A setup never is just over with its initialisation and copying files to their destination, the installer makes entries, so Windows Installer Service also can offer uninstallation, so there is a load of metadata making the Windows System know what to do, which you don't even need to deep dive into. But it pays if you want better control. When you roll your setup you cannot only put all your files into one directory, there are lots of system folders you can choose for the target computer and Installshield plus the Windows Installer on the target system take care of knowing what concrete directory that is on that system with its OS version.

I haven't ever done a setup with Inno, but I think it also makes the setup an official Program Windows knows about and offers for uninstallation in the "Programs and Features" or "Apps and Features" of the Windows control center. That's the whole deal about making a setup, to have all the advantages of having elevated permissions during setup and official system knowledge about your setup files.

So after having said all this, one easy thing to not let Windows repair your database is not installing it via InstallShield files, but perhaps having the necessary CREATE TABLES etc. commands in your application as one function to create a database from scratch in a configurable data directory. VFP has a tool called GENDBC, which does the job to create the necessary code for you instead of making your development database files of the setup. That way the database files never are registered as part of your application to the Windows Installer service and it wouldn't care, if an updated version you later apply has other table files and doesn't need some of the tables of version 1.0 anymore, etc. Just like it doesn't care to repair Word if you delete a DOC or DOCX. Your data really rather compares to documents, it's not part of the application, it's what the user enters and stores for later reporting, statistical analysis etc. So in any database application, you rather have a single database for all data than a document format, though your application might really make use of its capability to create a database at an arbitrary location and let users have several databases instead of single documents. Depends on your application, if that would be helpful to have or not.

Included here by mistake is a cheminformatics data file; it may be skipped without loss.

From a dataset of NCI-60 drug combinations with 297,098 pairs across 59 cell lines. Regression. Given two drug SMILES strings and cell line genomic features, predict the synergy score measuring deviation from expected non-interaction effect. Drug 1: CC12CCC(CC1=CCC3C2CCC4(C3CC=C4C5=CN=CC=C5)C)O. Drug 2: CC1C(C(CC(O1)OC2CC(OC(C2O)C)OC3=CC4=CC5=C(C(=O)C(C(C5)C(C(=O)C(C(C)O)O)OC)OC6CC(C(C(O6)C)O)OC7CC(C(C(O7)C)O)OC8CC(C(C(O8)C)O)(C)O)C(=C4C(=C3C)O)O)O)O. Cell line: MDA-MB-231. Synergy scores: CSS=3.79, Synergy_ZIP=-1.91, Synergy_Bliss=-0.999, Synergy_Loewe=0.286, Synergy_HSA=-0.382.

As I see Doug here, I also remember he long time ago wrote a blog article when Vista changed rules about data installation into program files here: http://doughennig.blogspot.com/2007/01/finding-pat...

Just read the first few sentences and you know more. This article also shows how to generally find out where your data was installed, if you instructed InstallShield to install to some of the AppData flavor system folders. Today you can be lucky to not need to support XP anymore, so this paradigm change from XP to Vista/W7/W8/W10 doesn't hit you, you can limit to the way to find out system folders since Vista.

Well, or you rather do as I suggested and let the user decide about the data directory and create it as the first run configuration of your application after its setup, so Windows doesn't care for your data. That also means the data remains when a user uninstalls your software, which could be helpful to keep it.

Bye, Olaf.